After being assured their contracts would be honoured, customer service staff at the Powerhouse Museum and the Sydney Observatory have been told to accept redeployments to other customer service roles or lose out on special COVID-19 leave.
Visitor services officers (VSOs) had been assured of special leave after the venues’ temporary closure on March 23. Both are part of the Museum of Applied Arts and Sciences (MAAS).
Powerhouse management told VSOs on March 27 that temporary part-time and full-time contracts would be honoured and special leave would be provided to cover the duration of their contracts.
This meant VSOs would be paid for the duration of their contracts, albeit at a lower rate because of MAAS’ stated “changed business needs”.
This was later contradicted by Powerhouse management who said VSOs would not be entitled to special leave unless they accepted a redeployment package to Service NSW.
The directive was an effective blackmail of staff. The MAAS intranet COVID-19 information page said: “As an employee of the NSW government and, for the sake of the whole community, we encourage you to give these opportunities genuine consideration … if work opportunities can be provided and are refused without valid reasons, you may not be entitled to special leave.”
Even under “normal” circumstances, it is relatively normal for NSW government employees to be redeployed. And while many workers would be happy to help out, these are not normal times.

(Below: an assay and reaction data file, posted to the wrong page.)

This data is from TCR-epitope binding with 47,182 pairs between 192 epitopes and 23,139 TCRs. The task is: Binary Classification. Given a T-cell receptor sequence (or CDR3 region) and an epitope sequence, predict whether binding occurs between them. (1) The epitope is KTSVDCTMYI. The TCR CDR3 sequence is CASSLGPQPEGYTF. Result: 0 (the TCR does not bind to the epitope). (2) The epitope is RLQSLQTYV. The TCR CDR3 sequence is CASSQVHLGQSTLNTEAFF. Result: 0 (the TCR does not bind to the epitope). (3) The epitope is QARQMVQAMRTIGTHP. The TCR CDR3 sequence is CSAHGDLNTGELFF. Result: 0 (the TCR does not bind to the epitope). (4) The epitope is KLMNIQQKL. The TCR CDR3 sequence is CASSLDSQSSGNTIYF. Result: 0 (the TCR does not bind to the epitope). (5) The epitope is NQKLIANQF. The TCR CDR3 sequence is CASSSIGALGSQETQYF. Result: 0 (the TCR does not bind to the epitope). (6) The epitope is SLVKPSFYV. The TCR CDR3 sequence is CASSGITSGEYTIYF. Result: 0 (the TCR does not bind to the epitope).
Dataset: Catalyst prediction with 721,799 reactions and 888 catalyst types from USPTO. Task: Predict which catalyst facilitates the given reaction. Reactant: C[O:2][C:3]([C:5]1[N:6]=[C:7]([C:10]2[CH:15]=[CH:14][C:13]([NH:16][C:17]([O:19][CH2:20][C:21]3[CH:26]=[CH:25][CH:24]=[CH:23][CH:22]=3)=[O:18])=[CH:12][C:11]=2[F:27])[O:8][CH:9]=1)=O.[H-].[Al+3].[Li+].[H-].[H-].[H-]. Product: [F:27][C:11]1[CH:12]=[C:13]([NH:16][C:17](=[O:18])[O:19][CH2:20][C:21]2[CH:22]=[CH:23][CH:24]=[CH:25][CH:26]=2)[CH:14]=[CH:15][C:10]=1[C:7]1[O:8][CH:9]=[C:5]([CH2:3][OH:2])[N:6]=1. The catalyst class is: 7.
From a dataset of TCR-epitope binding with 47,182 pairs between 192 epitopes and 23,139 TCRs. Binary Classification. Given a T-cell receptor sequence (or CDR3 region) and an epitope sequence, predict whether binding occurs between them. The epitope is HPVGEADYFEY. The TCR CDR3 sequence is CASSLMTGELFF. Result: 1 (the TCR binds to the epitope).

Staff are angry that they are being coerced to redeploy to roles in Services NSW that involve customer service and require taking public transport as far as Gosford and Parramatta.
Under present conditions, this involves putting workers and their families at risk. Many VSOs live with, and care for, family members and/or partners who are in the high-risk category for serious complications from COVID-19.
It is unfair that VSOs have been forced to make the impossible choice between protecting their health or being able to pay the rent.
The threat of losing special leave entitlements causes undue distress during what is already a stressful time.
To make matters worse, the staff who were offered redeployment were given very little time to make a decision.
One part-time employee was contacted by Service NSW on April 3 and offered a full-time role that was to start three days later. Then, just after 5pm on April 6, VSOs were informed that all redeployment offers to Service NSW had been taken. This is hardly fair on staff, who like everyone, are finding it hard to weigh up all the variables in a trying time.
The Public Service Association of NSW is supporting members who are refusing to be redeployed.